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The "best" plan for downtown
Jack Balshaw 9/18/2002


The best plan for downtown or for anything is always the latest plan. Logically, a plan is only accepted because it's considered to be better than an existing plan. So, plan 20 is always better than plan 19 which was better than plan 18, etc. At least that's the theory.

What really happens is those who want to put their mark on development have to develop a new plan. So they find a reason that the existing plan doesn't measure up and make a "decision" to replace it. There is really no prior evaluation of the old plan, just an action to somehow find it lacking and thereby in need of replacement by the present decision makers. Whenever this happens it's the result of a degree of misplaced arrogance by the new decision makers.

Whatever period we grew up in or whatever year we graduated from architecture or planning school, determines what we "know" to be the latest and best development design. What is interesting is that those who developed the previous plans also used the latest development design from their period be it 20, 40 or 60 years ago. But, of course we now know they didn't understand urban development like we do now or have access to the latest (present) design theories.

The amusing part of this is that planners 20, 40 or 60 years in the future will say the same things about our present planners and use that as their excuse to come up with their own favorite and then current design concept. I don't know whether people need to show off their own creativity or just want to replace what those who came before them have done. Whatever it is, it's normal human behavior.

Our present City Council is trying to take it one step further. They want to enshrine their concept for downtown in legislation and procedures that will make it very difficult for future councils to change. It's not that they only know they have better ideas than those who came before them, they also know they have better ideas than anyone who will come after them. That's arrogance.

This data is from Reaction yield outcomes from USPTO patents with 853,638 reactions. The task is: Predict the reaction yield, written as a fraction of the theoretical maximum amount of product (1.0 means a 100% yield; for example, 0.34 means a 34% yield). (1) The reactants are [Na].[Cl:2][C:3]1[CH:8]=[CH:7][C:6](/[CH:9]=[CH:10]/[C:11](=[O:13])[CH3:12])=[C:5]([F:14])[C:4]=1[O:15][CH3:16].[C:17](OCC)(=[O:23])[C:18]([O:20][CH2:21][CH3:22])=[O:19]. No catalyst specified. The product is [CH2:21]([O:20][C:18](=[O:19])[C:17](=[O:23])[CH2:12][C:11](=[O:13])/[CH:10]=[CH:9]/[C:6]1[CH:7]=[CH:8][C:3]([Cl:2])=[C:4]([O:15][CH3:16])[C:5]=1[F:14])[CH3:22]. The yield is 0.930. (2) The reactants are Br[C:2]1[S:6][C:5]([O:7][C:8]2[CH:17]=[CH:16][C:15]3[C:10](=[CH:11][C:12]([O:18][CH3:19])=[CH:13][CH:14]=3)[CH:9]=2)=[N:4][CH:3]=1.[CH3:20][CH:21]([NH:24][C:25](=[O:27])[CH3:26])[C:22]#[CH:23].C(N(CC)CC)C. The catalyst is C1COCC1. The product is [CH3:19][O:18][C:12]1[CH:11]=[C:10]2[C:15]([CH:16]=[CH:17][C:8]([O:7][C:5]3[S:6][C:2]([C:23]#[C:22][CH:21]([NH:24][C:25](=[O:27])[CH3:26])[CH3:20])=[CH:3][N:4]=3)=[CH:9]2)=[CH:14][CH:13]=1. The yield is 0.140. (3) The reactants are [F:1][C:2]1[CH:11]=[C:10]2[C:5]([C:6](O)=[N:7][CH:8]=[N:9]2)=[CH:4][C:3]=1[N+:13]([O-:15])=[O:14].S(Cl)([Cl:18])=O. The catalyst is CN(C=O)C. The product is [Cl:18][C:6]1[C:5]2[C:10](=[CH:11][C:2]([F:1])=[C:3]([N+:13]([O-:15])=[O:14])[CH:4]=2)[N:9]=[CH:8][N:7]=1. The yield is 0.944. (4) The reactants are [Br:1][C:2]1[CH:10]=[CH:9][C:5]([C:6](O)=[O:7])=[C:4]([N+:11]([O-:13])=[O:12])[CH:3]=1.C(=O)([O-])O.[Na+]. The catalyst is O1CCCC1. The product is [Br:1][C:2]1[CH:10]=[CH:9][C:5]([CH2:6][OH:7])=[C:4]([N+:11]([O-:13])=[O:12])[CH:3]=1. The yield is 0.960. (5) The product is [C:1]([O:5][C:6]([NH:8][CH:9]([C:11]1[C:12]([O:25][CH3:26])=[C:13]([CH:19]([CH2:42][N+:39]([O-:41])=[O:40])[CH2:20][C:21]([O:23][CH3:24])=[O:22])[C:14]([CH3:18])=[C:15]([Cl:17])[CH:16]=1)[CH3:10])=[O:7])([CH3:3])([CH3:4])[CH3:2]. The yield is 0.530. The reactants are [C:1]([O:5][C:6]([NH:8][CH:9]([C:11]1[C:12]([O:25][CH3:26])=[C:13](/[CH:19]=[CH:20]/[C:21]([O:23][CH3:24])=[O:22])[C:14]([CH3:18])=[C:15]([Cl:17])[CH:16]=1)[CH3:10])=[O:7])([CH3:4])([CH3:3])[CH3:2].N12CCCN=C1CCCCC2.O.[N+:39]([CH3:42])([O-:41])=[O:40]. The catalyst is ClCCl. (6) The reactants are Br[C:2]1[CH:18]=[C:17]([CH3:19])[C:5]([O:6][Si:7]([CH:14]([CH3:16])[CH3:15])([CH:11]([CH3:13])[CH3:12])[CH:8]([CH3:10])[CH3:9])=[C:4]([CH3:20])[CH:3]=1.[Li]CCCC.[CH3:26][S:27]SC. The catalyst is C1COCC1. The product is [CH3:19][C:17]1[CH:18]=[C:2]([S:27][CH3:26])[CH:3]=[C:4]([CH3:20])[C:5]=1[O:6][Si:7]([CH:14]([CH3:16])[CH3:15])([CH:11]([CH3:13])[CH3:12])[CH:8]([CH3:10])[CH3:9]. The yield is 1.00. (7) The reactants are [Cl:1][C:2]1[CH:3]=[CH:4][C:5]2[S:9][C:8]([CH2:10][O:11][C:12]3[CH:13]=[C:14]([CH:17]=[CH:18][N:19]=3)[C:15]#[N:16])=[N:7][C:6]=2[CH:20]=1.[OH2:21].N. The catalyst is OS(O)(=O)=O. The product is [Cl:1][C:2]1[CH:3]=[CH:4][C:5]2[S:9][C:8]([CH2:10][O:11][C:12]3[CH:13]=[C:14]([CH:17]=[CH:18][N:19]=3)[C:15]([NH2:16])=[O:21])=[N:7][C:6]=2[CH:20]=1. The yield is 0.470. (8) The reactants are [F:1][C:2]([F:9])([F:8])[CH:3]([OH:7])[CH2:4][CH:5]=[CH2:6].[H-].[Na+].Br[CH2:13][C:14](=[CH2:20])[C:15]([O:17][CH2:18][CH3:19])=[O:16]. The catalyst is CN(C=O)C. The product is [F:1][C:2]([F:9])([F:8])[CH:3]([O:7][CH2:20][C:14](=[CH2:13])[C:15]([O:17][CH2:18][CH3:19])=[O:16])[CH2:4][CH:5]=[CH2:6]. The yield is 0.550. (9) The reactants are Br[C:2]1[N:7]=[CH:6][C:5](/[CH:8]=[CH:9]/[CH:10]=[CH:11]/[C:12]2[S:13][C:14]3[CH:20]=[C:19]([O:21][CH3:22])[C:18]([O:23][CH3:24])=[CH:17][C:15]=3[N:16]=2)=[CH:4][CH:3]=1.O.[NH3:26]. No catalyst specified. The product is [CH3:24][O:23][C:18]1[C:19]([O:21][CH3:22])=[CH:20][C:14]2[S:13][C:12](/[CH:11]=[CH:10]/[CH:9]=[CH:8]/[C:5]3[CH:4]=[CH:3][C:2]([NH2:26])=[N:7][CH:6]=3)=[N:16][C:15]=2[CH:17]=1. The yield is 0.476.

The thought struck me that if a previous council (say the one I was on over 12 years ago) had tried to do the same, the present council would be outraged that anyone would have the arrogance to tie the hands of future councils. Councils with new ideas and new understandings.

The present council has already spent over half a million dollars to develop the downtown specific plan to its present state. They are now planning to spend over $80,000, minimum, to have some consultant codify decisions to make this plan more difficult for future planners to modify and for future councils to change. Then, they will spend more to move it through the EIR process, Planning Commission approval and City Council approval.

Councils and planning departments can plan what they want. But unless entrepreneurs believe there is probability of making money by following that plan, the plan will never become reality.

It might seem in the public interest to put down those with "business" interests versus those who "care about the community" but it isn't. Those who "care" can develop any kind of plans based on urban design theory. They're not risking one cent of their own money. But, if any of the plans are to come to fruition, those in the business of making money have to believe the plan represents good economics for them individually.

A good example of good intentions versus practical concepts is the reserved retail spaces at the new affordable housing site on Payran, across from Albertson's. The first floor of the Payran side of the project was reserved for shops but is still vacant. At present, no businessman wants to risk his money opening a shop there. There will eventually be something in those spaces but we should watch and critically evaluate the use of the space.

The recent councils have been superb at developing plans and concepts (at much expense to the taxpayers) but they have little to show in the way of implementation.


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